An exciting new concept is also now being investigated that could prove critical in conserving water in irrigated agricultural systems. This takes advantage of the differential use of water by crops, which has been studied by UW departments of Horticulture, Soils, Agronomy and Biological Systems Engineering faculty and students. This differing need for water among crops opens the potential for designing future agricultural landscapes that can be profitable and yet use less water. Such landscapes have been evolving naturally, driven by economic and production considerations over the past 20 years. As potato acreage, (which requires 18 to 22 inches of total water throughout the growing season, including rainfall), has declined in response to greater productivity, the acreages of green beans (which need only 6.5 inches) and sweet corn (needing 12 inches) have increased to fill the gap, resulting in landscapes that actually use 25% less water. The potato and vegetable industry is actively supporting research in this area with the goal of designing landscape strategies to develop crop rotations in space and time to promote water conserving farmscapes.

For more information contact: wyman@ wisc.edu

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Thoughts for Food: The Season is Winding Down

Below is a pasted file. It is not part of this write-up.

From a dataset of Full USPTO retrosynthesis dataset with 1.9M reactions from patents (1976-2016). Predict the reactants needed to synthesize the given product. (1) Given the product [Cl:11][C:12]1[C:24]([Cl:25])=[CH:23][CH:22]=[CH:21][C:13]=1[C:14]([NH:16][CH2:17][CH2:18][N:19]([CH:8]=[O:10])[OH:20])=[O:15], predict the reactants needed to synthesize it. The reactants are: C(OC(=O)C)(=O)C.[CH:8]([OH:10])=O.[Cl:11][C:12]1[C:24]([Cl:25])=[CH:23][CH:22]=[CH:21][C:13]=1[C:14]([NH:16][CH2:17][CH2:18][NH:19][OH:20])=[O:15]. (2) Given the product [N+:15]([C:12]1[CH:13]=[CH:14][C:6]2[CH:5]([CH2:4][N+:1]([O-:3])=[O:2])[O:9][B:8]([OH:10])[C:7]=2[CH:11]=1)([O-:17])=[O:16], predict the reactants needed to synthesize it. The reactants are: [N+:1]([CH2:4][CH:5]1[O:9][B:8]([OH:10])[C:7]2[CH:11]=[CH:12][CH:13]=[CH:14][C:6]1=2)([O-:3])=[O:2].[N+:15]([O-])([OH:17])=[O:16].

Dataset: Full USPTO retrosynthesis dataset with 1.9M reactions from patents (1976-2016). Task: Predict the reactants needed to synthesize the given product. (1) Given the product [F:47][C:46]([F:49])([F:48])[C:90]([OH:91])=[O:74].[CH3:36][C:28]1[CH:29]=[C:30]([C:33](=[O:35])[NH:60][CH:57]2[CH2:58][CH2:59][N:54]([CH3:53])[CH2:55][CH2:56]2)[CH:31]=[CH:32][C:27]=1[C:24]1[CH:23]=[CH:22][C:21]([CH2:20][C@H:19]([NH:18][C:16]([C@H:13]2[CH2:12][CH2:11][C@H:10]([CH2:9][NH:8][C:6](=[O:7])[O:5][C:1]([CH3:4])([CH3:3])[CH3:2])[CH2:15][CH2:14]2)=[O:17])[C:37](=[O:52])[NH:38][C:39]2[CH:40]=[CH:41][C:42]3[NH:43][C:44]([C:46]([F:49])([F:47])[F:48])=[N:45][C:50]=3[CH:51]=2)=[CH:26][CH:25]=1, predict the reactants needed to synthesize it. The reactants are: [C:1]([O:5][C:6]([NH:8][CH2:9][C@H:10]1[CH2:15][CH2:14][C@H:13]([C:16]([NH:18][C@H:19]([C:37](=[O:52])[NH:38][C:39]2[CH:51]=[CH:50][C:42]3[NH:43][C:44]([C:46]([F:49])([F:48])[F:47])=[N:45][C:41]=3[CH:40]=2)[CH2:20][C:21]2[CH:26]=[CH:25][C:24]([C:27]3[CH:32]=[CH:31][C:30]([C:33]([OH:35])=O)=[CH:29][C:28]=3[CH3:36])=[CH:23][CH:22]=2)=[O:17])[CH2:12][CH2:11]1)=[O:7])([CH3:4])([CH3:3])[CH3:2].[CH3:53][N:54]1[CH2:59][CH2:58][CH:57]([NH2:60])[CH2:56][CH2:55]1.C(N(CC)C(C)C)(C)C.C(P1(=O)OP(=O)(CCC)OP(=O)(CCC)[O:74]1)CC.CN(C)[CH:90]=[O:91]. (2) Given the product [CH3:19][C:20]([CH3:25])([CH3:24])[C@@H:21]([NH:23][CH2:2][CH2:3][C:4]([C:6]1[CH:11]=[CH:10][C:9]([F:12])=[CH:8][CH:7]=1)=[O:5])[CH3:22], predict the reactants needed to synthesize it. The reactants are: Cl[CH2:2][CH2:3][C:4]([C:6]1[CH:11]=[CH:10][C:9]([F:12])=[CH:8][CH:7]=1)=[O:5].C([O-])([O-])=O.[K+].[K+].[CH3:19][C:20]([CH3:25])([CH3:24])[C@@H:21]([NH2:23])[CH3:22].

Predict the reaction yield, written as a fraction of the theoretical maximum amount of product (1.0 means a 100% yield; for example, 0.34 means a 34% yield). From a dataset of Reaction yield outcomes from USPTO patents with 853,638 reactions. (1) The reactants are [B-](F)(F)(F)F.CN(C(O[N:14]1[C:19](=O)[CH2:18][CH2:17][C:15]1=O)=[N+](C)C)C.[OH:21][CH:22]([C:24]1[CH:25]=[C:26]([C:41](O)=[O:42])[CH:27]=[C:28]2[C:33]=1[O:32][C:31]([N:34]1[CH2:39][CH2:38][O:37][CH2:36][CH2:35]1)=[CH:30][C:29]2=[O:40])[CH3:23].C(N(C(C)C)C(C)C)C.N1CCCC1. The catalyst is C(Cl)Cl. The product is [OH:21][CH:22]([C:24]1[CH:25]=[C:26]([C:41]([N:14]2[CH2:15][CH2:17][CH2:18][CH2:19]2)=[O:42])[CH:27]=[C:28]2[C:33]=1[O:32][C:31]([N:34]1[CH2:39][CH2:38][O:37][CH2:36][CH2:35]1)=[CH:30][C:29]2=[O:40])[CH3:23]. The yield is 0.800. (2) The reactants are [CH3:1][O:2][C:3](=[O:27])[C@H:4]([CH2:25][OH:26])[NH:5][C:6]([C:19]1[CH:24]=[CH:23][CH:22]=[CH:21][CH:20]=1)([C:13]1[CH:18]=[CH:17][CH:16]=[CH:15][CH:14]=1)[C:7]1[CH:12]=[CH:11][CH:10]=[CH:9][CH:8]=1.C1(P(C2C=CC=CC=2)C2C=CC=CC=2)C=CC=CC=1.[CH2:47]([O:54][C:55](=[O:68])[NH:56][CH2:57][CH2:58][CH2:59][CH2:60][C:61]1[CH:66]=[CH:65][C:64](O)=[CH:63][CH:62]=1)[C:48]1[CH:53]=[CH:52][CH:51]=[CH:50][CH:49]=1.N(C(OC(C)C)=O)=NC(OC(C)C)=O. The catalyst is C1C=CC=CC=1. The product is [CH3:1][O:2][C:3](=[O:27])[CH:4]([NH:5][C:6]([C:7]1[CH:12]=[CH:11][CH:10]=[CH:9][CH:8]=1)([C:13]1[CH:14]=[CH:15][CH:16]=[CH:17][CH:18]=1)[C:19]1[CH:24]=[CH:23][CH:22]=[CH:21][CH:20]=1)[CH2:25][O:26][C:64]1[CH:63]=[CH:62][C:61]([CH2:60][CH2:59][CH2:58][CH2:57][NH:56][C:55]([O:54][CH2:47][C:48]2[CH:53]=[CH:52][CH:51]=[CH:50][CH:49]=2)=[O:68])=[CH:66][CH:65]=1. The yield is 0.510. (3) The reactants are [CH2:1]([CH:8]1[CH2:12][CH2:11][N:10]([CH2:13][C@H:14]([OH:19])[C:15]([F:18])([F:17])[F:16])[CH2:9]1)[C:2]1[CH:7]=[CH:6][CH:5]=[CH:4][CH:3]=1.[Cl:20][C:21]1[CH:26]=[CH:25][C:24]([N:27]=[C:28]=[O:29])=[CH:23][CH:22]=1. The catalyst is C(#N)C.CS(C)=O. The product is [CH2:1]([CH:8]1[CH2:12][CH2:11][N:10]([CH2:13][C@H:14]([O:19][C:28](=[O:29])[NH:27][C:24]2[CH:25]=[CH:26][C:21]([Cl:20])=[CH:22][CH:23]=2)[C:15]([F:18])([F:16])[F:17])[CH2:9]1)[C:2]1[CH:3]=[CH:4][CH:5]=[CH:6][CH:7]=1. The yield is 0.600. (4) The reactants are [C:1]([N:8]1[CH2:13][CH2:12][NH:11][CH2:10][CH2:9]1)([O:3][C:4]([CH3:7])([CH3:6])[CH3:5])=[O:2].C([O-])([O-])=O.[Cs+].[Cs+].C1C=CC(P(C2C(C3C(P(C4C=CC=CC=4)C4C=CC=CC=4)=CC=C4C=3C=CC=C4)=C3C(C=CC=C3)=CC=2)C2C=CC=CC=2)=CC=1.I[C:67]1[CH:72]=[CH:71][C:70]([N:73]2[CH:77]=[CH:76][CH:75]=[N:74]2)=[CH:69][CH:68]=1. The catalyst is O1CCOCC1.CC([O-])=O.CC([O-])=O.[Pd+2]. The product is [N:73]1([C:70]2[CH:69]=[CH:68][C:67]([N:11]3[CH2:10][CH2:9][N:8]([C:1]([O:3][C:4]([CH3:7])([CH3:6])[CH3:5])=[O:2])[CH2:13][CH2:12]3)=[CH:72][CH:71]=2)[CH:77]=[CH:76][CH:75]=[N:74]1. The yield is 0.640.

Blog 40

Fall is here in Wisconsin’s Central Sands!  Highlights of yellow and orange are popping up in the hardwoods that mingle with the cropland of this uniquely productive area that is so important to the nation’s supply of potatoes and vegetables.  The harvested fields are taking on an emerald sheen as the rye cover crops become established to protect and nourish the soil for next season.  It’s time to rest the land for a spell, to recharge the groundwater that drives the system, and recharge the spirits of this remarkable group of growers who will use this time to learn and digest what worked and what still needs more work.

We hope that you have enjoyed the “Thoughts for Food” series of articles.  Over the past 6 months, we have introduced you to the Central Sands region and its unique growers by taking you through the potato growing season.  We have looked at the challenges faced each year in growing the crops, introduced you to innovations made by the industry, and explained the business of agriculture in a realistic, yet simple manner.  This important industry, which is one of the economic engines of central Wisconsin, works hard to preserve the natural resources of the area for future generations.  For a full re-cap of the season, you can journey back in time and check out any of the topic areas at your leisure (search the archives for the “Thoughts for Food” series on the new family farm blog posts).   (more…)

Thoughts for Food: Burning to Restore Life

Blog 38